Study Finds E-Cigarettes Cause as Much Cardiovascular Risk as Regular Cigarettes
For those assuming e-cigarettes are the 'healthier' alternative to their more traditional counterparts, think again. A new study published in the SAGE journal Vascular Medicine details exactly how much of an impact e-cigs have on the human cardiovascular system.
The study indicates that smokers of popular e-cigs will often experience the same levels of cardiovascular elevation after smoking for prolonged periods of time. These levels could even be higher than those found in regular smokers. While e-cigs have been seen as a popular and trendy alternative to tobacco-based cigarettes, the study's results could change that narrative.
An international team of researchers led by Klaas Frederik Franzen monitored participants before, during, and after smoking. Frazen and his team had the participants smoke a cigarette, an e-cigarette, and a nicotine-free e-cigarette. Each smoking session lasted at least 5 minutes, and the team tracked vitals the duration of the smoking and up to 2 hours after the smoking stopped.
Here's what the team found. E-cigarettes and cigarettes both had about the same impact on the participants' blood pressures and heart rate. Both types of nicotine consumption took the participant's blood pressure and raised it significantly. What's interesting is that e-cigs raised the blood pressure three times longer than a traditional cigarette. E-cigs affected the blood pressure for 45 minutes while standard cigarettes only had a 15 minute effect. Heart rate also remained higher for e-cig smokers when compared to traditional cigarettes (45 minutes compared to 30 minutes).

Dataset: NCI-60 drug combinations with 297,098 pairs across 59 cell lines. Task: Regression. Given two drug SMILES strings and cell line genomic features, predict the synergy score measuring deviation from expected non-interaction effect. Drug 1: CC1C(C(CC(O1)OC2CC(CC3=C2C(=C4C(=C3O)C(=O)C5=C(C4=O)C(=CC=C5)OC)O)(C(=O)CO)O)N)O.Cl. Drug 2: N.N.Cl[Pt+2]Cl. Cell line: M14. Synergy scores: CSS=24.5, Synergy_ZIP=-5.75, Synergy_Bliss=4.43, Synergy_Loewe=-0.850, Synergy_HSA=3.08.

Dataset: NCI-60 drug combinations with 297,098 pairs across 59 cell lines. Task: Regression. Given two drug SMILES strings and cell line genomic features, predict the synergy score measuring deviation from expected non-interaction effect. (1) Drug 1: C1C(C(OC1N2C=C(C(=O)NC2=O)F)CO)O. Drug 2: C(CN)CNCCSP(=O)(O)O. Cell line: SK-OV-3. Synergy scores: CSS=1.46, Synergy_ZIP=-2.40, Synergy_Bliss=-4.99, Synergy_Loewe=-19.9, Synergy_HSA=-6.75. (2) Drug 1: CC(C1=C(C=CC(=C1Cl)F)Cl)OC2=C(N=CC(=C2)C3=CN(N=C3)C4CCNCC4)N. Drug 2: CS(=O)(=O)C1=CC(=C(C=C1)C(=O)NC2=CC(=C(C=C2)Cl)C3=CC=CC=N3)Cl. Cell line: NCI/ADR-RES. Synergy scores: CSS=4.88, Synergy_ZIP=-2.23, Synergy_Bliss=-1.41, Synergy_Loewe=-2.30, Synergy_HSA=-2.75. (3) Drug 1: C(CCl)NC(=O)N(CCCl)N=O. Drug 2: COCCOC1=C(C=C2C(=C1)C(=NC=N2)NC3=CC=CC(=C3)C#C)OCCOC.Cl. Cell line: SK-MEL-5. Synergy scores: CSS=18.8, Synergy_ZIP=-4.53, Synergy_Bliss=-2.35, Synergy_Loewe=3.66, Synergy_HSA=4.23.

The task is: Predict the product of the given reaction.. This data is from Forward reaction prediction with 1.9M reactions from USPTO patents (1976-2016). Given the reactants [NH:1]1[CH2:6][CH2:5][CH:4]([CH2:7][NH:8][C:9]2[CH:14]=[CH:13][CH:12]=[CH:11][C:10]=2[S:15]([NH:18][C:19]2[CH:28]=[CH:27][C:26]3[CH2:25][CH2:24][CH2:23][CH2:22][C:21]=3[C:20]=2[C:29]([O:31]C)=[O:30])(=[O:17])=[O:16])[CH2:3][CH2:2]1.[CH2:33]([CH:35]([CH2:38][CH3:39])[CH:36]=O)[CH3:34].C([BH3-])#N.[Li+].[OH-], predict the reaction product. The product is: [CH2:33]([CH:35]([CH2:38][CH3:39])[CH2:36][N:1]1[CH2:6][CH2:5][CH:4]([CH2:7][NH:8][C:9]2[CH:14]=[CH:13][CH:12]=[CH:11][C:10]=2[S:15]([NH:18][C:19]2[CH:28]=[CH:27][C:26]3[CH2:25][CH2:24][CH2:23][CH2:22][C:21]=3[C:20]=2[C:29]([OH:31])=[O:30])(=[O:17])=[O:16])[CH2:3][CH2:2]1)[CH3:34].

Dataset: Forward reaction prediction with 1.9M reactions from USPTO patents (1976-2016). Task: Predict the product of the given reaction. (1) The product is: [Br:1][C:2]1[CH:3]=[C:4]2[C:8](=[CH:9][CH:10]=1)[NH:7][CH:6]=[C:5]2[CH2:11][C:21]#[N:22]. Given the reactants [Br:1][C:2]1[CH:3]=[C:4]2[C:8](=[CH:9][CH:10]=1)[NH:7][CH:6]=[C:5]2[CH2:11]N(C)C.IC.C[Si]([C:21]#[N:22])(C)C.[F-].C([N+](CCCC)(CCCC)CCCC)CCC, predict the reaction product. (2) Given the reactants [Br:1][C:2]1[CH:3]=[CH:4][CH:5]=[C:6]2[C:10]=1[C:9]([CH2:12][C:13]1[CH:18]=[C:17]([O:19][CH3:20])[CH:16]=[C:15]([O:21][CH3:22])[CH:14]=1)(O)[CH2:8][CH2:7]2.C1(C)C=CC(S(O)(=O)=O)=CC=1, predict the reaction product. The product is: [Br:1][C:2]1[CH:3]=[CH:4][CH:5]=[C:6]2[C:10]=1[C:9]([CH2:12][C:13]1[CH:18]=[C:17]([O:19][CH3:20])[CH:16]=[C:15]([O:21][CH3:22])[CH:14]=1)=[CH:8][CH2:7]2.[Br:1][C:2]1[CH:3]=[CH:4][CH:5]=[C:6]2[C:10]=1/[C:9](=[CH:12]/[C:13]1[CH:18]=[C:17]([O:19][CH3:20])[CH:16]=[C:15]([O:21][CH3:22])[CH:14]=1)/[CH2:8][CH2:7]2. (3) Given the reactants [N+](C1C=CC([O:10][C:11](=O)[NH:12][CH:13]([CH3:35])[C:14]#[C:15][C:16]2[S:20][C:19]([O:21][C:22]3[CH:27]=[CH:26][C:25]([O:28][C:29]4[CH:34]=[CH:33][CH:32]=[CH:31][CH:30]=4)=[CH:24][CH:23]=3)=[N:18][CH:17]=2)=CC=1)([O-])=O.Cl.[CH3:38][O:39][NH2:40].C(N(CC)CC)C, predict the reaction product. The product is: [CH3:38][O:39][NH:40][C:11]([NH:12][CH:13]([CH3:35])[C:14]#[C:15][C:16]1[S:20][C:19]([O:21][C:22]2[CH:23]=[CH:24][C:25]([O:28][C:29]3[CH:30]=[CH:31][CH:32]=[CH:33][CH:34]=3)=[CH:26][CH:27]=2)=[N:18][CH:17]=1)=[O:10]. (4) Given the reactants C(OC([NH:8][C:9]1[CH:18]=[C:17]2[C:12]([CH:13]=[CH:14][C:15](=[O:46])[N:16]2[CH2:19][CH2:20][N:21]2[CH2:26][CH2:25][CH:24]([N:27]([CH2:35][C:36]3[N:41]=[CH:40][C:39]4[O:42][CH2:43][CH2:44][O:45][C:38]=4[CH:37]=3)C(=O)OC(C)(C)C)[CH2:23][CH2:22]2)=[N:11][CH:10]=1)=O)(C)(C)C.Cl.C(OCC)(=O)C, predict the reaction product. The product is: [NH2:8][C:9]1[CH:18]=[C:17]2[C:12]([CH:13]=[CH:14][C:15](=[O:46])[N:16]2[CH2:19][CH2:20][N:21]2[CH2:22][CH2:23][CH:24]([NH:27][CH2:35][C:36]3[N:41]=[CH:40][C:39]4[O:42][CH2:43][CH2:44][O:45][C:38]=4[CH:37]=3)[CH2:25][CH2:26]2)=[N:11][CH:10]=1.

"The increased parameters within the nicotine containing devices might be a link to an increased cardiovascular risk which is well known for cigarettes," Franzen and his team concluded.
Traditional tobacco cigarettes kill more than half of its users. According to the World Health Organization, more than 7 million people die each year because of traditional cigarettes. Over 6 million of those deaths involve the smokers themselves. The rest of the deaths come as a result of non-smokers being exposed to second-hand smoke on a consistent basis.
To offset some of these issues with traditional cigarettes, smokers have switched to electronic cigarette options. However, those cigarettes still often include nicotine and a host of other issues. These include ultrafine particles that can be inhaled deeply into the lungs, volatile organic compounds, metals like nickel, tin and lead, and flavorants containing chemicals linked to lung disease and other cardiovascular issues.
The researchers admit that there need to be more studies done about the effects e-cigs specifically have on the human cardiovascular system. Right now, this study is one of a handful to be published on the subject:
"Future trials should focus on chronic effects of vaping nicotine-containing or nicotine free liquids on peripheral and central blood pressures as well as on arterial stiffness. Since no endothelial dysfunction nor gender differences were described for three different arms in literature, it would be important for future trials to address these items."
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